Minimum Five-Year Outcomes with Porous Tantalum Acetabular Cup and Augment Construct in Complex Revision Total Hip Arthroplasty
The use of a trabecular metal revision shell with metal augmentation to fill segmental or irregular defects during complex revision hip arthroplasty has been shown to provide good short-term results in prior published series. Longer-term results of the several cup-augment constructs used clinically are not known. The objective of this study was to report, with minimum 5-year radiographic and clinical follow-up, the outcome of these various constructs in revision total hip arthroplasty.Methods:
Eighty-four patients (85 hips) underwent revision total hip arthroplasty with use of porous tantalum augments between 2000 and 2007 at a single institution and were retrospectively reviewed. Fifty-seven of the patients (58 hips) had clinical and radiographic follow-up at a minimum of 5 years. At the time of revision, the majority of the hips had acetabular defects classified as Paprosky Type 3A (28 of 58, 48%) or Type 3B (22 of 58, 38%). Eleven (19%) of the hips also had preoperative pelvic discontinuity. All hips were assessed clinically at a minimum of 5 years with use of the Mayo hip score. Postoperative radiographs were reviewed for implant stability, the presence and location of radiolucent lines and healing of the discontinuity if present.Results:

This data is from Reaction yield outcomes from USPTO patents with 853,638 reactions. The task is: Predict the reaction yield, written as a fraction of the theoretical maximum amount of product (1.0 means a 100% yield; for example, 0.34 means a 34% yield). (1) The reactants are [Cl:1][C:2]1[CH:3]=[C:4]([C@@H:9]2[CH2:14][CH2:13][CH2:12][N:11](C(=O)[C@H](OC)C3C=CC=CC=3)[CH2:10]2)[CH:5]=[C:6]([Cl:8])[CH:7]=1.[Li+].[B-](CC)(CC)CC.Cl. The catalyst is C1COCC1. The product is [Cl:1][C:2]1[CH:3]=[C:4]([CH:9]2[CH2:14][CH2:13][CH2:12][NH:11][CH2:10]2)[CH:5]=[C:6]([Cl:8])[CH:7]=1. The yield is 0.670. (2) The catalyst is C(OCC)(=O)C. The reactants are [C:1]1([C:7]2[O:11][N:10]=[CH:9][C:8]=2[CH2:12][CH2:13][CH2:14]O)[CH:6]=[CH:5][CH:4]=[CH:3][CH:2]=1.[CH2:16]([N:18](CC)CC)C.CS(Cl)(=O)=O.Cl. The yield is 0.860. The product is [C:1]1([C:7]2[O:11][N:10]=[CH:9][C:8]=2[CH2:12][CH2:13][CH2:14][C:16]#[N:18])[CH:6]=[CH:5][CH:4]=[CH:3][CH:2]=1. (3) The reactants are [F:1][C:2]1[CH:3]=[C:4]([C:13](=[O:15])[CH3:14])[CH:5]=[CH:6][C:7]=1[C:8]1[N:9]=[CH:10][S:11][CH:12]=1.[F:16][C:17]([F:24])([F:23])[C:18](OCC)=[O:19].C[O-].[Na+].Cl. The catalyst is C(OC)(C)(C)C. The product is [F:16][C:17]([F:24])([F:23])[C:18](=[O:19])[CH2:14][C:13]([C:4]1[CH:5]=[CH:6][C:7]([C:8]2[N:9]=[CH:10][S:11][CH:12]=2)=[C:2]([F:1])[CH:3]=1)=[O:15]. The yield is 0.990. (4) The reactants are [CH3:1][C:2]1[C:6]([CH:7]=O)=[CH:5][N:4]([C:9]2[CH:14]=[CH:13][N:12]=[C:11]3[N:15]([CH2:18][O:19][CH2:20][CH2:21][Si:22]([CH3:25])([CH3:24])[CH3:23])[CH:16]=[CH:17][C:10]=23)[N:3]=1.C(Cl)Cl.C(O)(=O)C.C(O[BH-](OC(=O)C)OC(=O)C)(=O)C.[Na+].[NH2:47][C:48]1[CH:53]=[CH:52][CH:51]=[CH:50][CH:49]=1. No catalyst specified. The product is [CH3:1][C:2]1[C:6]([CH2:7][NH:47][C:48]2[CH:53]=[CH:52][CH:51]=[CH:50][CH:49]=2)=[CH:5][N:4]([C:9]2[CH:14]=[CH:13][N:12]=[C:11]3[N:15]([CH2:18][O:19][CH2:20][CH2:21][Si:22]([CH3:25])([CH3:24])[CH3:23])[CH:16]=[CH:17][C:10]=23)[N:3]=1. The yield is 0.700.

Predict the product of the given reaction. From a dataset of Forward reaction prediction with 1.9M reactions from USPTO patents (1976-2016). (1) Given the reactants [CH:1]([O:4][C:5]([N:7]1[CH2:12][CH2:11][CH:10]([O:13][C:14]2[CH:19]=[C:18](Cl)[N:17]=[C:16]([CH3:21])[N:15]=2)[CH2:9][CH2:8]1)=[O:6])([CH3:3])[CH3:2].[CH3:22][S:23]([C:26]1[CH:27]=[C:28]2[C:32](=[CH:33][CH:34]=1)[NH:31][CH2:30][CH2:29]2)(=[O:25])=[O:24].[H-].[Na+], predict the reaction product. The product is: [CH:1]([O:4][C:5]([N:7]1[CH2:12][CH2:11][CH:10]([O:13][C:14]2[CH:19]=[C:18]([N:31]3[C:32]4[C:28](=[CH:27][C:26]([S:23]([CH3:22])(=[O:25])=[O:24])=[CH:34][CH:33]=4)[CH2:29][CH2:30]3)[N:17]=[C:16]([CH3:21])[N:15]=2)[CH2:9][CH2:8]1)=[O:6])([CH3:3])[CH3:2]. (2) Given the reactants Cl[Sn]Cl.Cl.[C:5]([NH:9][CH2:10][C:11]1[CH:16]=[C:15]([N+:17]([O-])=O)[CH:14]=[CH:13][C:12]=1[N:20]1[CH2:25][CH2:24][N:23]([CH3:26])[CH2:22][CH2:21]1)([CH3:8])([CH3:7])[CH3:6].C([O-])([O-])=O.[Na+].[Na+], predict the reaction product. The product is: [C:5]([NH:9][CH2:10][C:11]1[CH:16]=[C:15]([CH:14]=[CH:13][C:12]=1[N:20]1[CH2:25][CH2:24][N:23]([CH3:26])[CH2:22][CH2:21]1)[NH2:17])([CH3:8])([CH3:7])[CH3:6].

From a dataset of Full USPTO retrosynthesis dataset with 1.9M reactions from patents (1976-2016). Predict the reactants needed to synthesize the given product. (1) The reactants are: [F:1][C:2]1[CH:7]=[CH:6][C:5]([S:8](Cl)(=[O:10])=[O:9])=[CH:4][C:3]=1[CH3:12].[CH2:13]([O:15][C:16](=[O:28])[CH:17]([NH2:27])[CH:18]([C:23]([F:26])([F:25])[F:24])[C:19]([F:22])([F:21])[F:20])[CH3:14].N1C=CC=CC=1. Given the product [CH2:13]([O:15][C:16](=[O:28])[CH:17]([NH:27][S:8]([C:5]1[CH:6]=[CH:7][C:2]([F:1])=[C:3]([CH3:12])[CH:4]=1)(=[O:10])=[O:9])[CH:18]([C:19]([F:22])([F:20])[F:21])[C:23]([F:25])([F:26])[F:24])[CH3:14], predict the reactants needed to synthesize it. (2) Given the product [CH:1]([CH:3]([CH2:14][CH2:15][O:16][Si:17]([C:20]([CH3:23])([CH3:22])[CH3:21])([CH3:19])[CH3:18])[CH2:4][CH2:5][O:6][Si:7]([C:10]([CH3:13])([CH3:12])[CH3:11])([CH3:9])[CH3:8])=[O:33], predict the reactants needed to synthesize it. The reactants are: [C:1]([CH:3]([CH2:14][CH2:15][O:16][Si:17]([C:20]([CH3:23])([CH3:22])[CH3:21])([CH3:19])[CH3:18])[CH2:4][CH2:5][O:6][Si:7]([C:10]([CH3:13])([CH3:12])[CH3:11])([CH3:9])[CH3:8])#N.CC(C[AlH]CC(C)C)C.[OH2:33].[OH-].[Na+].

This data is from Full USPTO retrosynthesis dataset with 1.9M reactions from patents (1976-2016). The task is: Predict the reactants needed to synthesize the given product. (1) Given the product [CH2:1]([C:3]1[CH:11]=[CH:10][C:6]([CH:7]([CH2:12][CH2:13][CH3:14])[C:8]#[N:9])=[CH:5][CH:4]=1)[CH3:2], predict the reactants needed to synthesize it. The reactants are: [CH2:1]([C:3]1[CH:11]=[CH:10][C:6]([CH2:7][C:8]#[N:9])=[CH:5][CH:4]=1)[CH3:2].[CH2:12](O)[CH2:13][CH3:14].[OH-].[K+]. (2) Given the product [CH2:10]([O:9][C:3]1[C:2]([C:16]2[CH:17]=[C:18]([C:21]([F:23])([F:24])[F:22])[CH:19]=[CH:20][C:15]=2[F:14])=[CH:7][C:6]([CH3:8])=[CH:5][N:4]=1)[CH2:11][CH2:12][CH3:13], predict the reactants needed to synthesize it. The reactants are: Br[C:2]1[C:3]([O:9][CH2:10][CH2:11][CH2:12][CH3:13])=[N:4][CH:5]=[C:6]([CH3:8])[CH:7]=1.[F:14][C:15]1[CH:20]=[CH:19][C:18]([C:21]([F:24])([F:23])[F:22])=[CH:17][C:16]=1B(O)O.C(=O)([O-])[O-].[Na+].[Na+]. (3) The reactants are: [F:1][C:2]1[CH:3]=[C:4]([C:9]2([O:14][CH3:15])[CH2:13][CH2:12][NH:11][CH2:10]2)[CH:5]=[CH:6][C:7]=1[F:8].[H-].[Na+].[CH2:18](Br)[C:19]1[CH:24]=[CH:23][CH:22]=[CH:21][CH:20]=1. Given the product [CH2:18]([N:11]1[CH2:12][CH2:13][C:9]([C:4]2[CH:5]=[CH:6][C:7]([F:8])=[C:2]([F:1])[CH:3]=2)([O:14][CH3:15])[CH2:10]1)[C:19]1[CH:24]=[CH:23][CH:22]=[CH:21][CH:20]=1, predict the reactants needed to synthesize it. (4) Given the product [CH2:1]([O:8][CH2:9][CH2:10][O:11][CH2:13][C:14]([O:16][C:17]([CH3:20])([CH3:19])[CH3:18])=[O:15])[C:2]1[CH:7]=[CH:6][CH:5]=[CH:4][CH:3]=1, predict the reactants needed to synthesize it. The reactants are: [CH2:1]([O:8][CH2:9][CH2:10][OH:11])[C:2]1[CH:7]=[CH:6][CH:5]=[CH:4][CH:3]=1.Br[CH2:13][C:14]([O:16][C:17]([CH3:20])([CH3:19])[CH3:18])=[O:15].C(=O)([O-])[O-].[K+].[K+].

In 2 (3%) of the 58 hips, the constructs failed because of aseptic loosening of the acetabular component and re-revision was indicated. Six (10%) of the 58 hips demonstrated a radiolucent line between the trabecular metal shell and bone in DeLee and Charnley zone 3. In 1 hip that underwent re-revision and in 5 of the 6 hips with a zone-3 radiolucency, a pelvic discontinuity was present at the time of the index revision. The mean preoperative Mayo hip score was 35.7, which improved to 61.9 at 3 months and was 61.7 at the minimum 5-year follow-up.Conclusions:
With failure defined as aseptic loosening requiring repeat revision surgery, this cohort demonstrated 97% survivorship and maintained satisfactory hip function at the minimum 5 years after the index revision surgery. Six of the 11 hips with preoperative pelvic discontinuity either failed or developed a radiolucency in zone 3 and are considered at risk for future revision. Pelvic discontinuity should prompt consideration of the addition of adjunctive fixation or the use of alternative techniques.Level of Evidence:
Therapeutic Level IV. See Instructions for Authors for a complete description of levels of evidence.